Hearing the voices or scenting him, perhaps, the dogs came shambling in. Will bent to Rex first; the King Charles spaniel squirmed down onto its haunches and whisked its feathery tail. He rubbed the soft upholstery of its ears. Will had a voice he used for the dogs: clear, enthusiastic and mocking. ‘Look at you. Look at you. Yes, indeed.’ Teddy, the black Labrador, his large mouth loosely open, panted and bumped against Will’s legs, trying to insinuate his sleek head under Will’s hands. ‘Oh, and you. Yes, boy. Yes, Teddy. Oh, I’ve missed you too. Yes, I have. I have.’ Squatting down now, Will combed his fingers through the rich, oily fur at Teddy’s nape. He felt the upswept rough warm wetness of Teddy’s tongue against his chin.
‘Don’t overexcite them, darling.’
‘They’re dogs, Mother. They overexcite themselves. You do. Yes, you do. Pea-brained beasts. They’re just pleased to see me again.’
‘Broken limbs on motorcycles, you said.’
‘Off motorcycles. Up a hill as fast as you can, whizz round then down again likewise. They disconnected the brakes to make it more difficult. Intelligence, Mother. Not your usual soldiering.’
‘No. It doesn’t sound like it . . . Ah, would you look at that?’
Will glanced up to see Ed laying his kills on the table, the woodcock’s wings dropping open, the rabbit stiff and grimacing.
‘Number two son brings great treasure.’
The predicted pie appeared for supper. The fine dark meat of the woodcock, with its flavours of dusk and decaying leaves, and the clean tang of the rabbit were both impaired by a horrible margarine pastry. They ate economically, without candles or lights. Through the windows floated a soft lilac light. It hung in the room, almost as heavy as mist, and made the striped wallpaper glow with dreamy colour. Will realized how tired he was at the end of his training, at the end of a lot of things, and posted now, although Mother was yet to ask, off to the war finally. She spoke as though overhearing his thoughts.
‘You know I had hope the war would have finished before you got dragged into it.’
Will sat up. He was horrified. ‘But you wouldn’t want a fellow to miss his chance.’
‘I think I could cope.’
‘A man wants to fight,’ Ed said solemnly.
Will laughed. ‘And how would you know?’
‘Look, it’s my duty, isn’t it? It needs to be done. It’s what Father would have wanted.’
‘I’m not so sure you know that about him,’ Will’s mother said quietly.
‘Why wouldn’t he?’
‘You’re his son.’
‘Precisely. I know that. All somewhat academic, anyway. I’ve been posted.’
His mother looked up at him, her pale eyes watery, a rose flush blotching her neck. ‘Have you?’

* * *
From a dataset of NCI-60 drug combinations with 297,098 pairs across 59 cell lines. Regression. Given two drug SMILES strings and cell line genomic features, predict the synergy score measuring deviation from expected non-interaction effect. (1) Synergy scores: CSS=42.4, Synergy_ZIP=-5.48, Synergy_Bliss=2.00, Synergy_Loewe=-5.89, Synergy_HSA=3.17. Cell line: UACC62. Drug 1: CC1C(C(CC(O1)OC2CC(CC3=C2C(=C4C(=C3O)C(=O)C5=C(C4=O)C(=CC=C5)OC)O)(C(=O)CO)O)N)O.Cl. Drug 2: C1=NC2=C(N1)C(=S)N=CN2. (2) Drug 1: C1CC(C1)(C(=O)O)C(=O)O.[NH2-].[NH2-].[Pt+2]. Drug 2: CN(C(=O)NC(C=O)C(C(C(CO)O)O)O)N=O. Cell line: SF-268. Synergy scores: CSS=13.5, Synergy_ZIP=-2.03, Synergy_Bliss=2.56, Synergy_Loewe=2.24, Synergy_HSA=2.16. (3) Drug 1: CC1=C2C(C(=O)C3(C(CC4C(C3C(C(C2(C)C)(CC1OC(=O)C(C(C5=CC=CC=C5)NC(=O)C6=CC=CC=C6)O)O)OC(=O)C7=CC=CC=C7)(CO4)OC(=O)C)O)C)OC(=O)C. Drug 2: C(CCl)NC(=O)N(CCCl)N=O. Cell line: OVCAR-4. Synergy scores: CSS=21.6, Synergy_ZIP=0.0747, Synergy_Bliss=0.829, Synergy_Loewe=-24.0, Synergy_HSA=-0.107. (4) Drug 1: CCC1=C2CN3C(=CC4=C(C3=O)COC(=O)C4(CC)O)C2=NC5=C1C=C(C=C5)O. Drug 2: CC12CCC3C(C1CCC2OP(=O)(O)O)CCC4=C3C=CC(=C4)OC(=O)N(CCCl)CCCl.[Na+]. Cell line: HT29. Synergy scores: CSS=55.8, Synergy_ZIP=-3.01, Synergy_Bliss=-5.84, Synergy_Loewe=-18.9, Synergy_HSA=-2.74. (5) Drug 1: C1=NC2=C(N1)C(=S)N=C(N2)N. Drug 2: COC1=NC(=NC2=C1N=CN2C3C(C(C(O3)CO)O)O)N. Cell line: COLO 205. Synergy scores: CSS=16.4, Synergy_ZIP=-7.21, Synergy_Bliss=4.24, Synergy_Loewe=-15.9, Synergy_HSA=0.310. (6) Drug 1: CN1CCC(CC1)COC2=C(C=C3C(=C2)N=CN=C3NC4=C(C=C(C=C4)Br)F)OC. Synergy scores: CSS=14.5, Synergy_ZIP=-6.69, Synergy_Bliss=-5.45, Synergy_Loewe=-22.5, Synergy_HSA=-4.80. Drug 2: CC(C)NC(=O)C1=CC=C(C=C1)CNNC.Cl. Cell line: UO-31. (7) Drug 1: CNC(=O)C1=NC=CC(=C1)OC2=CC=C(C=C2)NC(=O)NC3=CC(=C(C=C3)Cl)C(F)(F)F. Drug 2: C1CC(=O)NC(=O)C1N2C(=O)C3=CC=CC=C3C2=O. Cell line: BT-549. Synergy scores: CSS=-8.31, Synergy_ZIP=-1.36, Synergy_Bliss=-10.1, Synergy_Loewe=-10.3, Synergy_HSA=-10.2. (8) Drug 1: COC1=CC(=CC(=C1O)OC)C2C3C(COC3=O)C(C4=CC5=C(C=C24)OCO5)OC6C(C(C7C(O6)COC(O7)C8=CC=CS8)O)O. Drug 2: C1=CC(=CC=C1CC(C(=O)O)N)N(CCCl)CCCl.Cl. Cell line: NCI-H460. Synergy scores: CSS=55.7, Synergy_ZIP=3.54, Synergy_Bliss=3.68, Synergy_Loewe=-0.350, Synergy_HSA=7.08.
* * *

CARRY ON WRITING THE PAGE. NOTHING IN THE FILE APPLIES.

It wasn’t what he’d wanted. It was not what he deserved, with his Arabic and ambition. He had been warned by one NCO during training, a sly and adroit cockney who seemed to be having the war he wanted, who had friends in the kitchens and spat at the end of definitive statements. ‘You need blue eyes,’ he’d said, smoking a conical hand-rolled cigarette, ‘to get a commission. Take my word for it. You’ll end up in the dustbin with the rest of them.’ There was a look for the officer class and Will didn’t have it. Five feet nine inches tall, he had dark hair and dark eyes, a handsomely groomed round head and a low centre of gravity. This was unfair. In his soul he was tall, a traveller, a keen, wind-honed figure.
The man who sat at the last in a sequence of desks Will had visited, the man who decided Will’s future, considered the paperwork through small spectacles and made quiet grunting noises like a rootling pig. Finally he looked up. ‘All very commendable. Languages. I’m putting you in for the Field Security Services.’ The dustbin.
Will pinched the bridge of his nose. ‘If I may, sir, I was hoping for the Special Operations Executive, you see, I –’
‘The duty to which we are assigned’, the man interrupted, as though finishing Will’s sentence, ‘is where we must do our duty.’
And so Will had humiliated himself precisely in the way he’d told himself he never would.
‘Sir, I’m not sure I should mention this, but my father, you see, in the last war . . .’
‘Distinguished himself. He was awarded the VC. I –’
‘Oh, excellent. Jolly good. You should try to be like him.’
The personnel of the unit Will was assigned to was like a saloon-bar joke. An Englishman, a Welshman and a Jew . . . And lo and behold his commanding officer was tall, a wistful blond, younger than Will by a couple of years, an Oxford rowing Blue, perfectly friendly, unobjectionable and unprepared. To Will he said, ‘And suddenly we’re soldiers. All a bit unreal, isn’t it?’ But they weren’t soldiers. Not really. The only danger Will could perceive with the FSS was spending all of the remainder of the war guarding an English airbase doing nothing at all.
Will considered how much of this to tell his mother as she asked again, ‘And?’
‘You needn’t look so worried. I’m not going far just yet. Port protection sort of thing. Security.’
‘Isn’t that police work?’
Ed, leaning low over his plate, looked across to see Will’s reaction.
Will felt an urge to throw his drink in his mother’s face. He pictured the water lashing out from his cup and striking. It was a thought he had now and then, in different company, just picking up his cup and hurling its contents into the face of whoever it was who had provoked him. He wouldn’t ever do it but in those moments the vision of it was so clear and fulfilling that he had to resist. ‘It is what I’ve been assigned to do until I am posted abroad.’
After supper they listened to the wireless, angling their heads just a little towards its glow and chiselled voices, their eyes vaguely involved in the carpet or what their hands were doing. Often Mother was sewing, her needle rising and sinking. The dogs slouched around the room, lay down and got up again. Will called Teddy to him and patted his smooth, hard head. The wireless made Will crave action and involvement with a feeling akin to hunger, an emptiness and readiness in his tightened nerves. He was very alert. He’d had years of this now: battle reports, a burning, piecemeal geography of the war, its leaders and chaos, victories and defeats. And propaganda, of course. You couldn’t really know what was going on, but Will, with his intelligence, deep reading and cynicism, made shrewd guesses. The reports on the wireless were so charged with possibility and vibrant with what was never said or admitted about the battles, the terror and exaltation. The mere cheering of victories didn’t come close to what Will supposed the reality must be. The war was large and endlessly turbulent. There was room in it for someone like Will, for his kind of independent mastery. He could make elegant and decisive shapes out of the shapelessness. He wanted in. By it and with it and on it and in it.